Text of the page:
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Reports information about the amount of fragmentation and skew within indexes.
sa_index_density( [ tbl_name [, owner_name ] ] )
tbl_name Use this optional CHAR(128) parameter to specify the table name.
owner_name Use this optional CHAR(128) parameter to specify the owner name.
|Column name||Data type||Description|
|TableName||CHAR(128)||The name of a table.|
|TableId||UNSIGNED INTEGER||The table ID.|
|IndexName||CHAR(128)||The name of an index.|
The index ID. This column contains one of the following values:
The index type. This column contains one of the following values:
|LeafPages||UNSIGNED INTEGER||The number of leaf pages.|
|Density||DOUBLE||A fraction between 0 and 1 that provides an indication of how full each index page is (on average).|
|Skew||DOUBLE||A number that provides an indication of the level of unbalance in an index. A value of 1 indicates a perfectly balanced index. Larger values indicate a higher degree of skew.|
Use the sa_index_density system procedure to obtain information about the degree of fragmentation and skew in indexes. For indexes with a high number of leaf pages, higher density values and lower skew values are desirable.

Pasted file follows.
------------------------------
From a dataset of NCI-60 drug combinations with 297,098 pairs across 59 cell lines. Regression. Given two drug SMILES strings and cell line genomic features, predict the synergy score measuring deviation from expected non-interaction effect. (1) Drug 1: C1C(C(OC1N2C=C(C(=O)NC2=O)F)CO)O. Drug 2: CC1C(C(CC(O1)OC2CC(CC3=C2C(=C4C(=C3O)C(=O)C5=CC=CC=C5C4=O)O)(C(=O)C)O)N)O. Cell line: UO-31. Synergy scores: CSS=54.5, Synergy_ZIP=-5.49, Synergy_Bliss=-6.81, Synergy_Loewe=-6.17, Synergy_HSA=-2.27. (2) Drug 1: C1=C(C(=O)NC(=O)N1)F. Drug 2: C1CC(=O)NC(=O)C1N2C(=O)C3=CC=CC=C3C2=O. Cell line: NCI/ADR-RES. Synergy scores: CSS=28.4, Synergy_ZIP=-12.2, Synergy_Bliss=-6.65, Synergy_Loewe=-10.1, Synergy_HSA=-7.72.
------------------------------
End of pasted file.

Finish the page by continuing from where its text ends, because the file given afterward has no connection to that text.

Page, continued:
Index density reflects the average fullness of the index pages, as a percentage. A density of 0.7 indicates that index pages are, on average, 70% full with index data. Index skew reflects the typical deviation from the average density. The amount of skew is important to the optimizer when making selectivity estimates.
When the number of leaf pages is low, you do not need to be concerned about density and skew values. Density and skew values become important only when the number of leaf pages are high. When the number of leaf pages is high, a low density value can indicate fragmentation, and a high skew value can indicate that indexes are not well balanced. Both of these can be factors in poor performance. Executing a REORGANIZE TABLE statement addresses both of these issues. See REORGANIZE TABLE statement.
If you do not specify a table when calling this procedure, the information for all indexes on all tables in the database is returned.
You can also use the Application Profiling Wizard to determine whether index density and skew are at acceptable levels. See Application Profiling Wizard.
The following example uses the sa_index_density system procedure to return a result set summarizing the amount of fragmentation and skew within all the indexes in the database.
CALL sa_index_density( );
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